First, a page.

The U.S. Department of Health and Human Services made it clear last month that to ensure their funding stream, the Centers for Disease Control and Prevention is best advised to avoid 7 words in their vocabulary: “fetus,” “entitlement,” “diversity,” “transgender,” “vulnerable,” “evidence-based,” and “science-based.”
Really? Come on now, folks. There is simply no excuse for asking anyone to “tone down” their documents by erasing parts of the English language. Some call this a “ban”, while others term it a “recommendation”. Either way, it’s simply “very problematic.”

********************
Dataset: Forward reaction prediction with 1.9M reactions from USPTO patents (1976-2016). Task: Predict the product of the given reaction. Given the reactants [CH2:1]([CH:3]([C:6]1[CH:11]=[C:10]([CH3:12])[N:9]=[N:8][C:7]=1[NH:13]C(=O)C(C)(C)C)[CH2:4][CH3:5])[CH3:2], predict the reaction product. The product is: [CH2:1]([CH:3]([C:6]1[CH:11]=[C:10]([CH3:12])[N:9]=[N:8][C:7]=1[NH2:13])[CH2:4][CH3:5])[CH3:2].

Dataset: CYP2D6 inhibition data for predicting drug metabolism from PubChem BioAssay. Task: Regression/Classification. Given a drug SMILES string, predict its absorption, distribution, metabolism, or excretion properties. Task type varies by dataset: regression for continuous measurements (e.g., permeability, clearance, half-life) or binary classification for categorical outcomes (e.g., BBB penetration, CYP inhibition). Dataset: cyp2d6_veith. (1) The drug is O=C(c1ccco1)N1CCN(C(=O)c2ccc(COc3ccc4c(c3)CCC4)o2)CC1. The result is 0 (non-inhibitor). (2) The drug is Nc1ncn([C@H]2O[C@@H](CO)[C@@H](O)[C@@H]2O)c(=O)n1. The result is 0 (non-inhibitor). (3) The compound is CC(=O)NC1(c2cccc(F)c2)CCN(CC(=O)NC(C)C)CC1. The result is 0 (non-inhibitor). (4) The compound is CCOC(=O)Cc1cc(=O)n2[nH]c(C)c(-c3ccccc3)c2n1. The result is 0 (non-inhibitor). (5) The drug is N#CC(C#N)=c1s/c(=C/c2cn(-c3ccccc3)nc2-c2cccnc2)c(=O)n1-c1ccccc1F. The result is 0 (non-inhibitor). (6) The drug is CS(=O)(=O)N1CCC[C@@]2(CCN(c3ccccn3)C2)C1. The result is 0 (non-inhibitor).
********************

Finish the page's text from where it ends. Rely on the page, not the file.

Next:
Of course, none of us can tolerate censorship of our work. And those of us dealing with critical social issues — such as healthcare or human rights or the environmental crisis or poverty — need every word at our disposal to help us make the world a better place. Even in business writing, which is often thought of as dry and painful, we writers have the right to express ourselves fully (creatively, even).
I was heartened to read about The Human Rights Campaign’s response to the Trump Administration’s dictate; the organization projected all 7 words onto the entrance to the Trump International Hotel in Washington, along with the words “we will not be erased.”
As writers, let’s instead use our erasers (or delete buttons) to make sure our words are clear, concise, and meaningful: to say whatever needs to be said, no matter what.